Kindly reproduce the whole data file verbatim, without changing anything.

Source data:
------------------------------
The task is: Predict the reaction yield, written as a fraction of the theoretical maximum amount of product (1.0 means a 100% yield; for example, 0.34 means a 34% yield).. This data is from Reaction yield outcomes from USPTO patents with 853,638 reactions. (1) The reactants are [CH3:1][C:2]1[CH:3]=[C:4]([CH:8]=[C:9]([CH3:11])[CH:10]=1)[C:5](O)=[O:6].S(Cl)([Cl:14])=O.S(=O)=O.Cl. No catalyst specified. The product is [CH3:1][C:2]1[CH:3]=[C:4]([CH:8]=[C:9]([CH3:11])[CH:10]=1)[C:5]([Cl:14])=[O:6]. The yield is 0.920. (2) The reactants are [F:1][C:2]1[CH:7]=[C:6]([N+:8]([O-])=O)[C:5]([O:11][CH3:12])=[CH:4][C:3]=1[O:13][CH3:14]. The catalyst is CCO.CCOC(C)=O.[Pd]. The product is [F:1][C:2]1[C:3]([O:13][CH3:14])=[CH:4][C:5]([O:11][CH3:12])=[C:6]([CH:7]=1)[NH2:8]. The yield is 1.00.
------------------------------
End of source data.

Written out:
The task is: Predict the reaction yield, written as a fraction of the theoretical maximum amount of product (1.0 means a 100% yield; for example, 0.34 means a 34% yield).. This data is from Reaction yield outcomes from USPTO patents with 853,638 reactions. (1) The reactants are [CH3:1][C:2]1[CH:3]=[C:4]([CH:8]=[C:9]([CH3:11])[CH:10]=1)[C:5](O)=[O:6].S(Cl)([Cl:14])=O.S(=O)=O.Cl. No catalyst specified. The product is [CH3:1][C:2]1[CH:3]=[C:4]([CH:8]=[C:9]([CH3:11])[CH:10]=1)[C:5]([Cl:14])=[O:6]. The yield is 0.920. (2) The reactants are [F:1][C:2]1[CH:7]=[C:6]([N+:8]([O-])=O)[C:5]([O:11][CH3:12])=[CH:4][C:3]=1[O:13][CH3:14]. The catalyst is CCO.CCOC(C)=O.[Pd]. The product is [F:1][C:2]1[C:3]([O:13][CH3:14])=[CH:4][C:5]([O:11][CH3:12])=[C:6]([CH:7]=1)[NH2:8]. The yield is 1.00.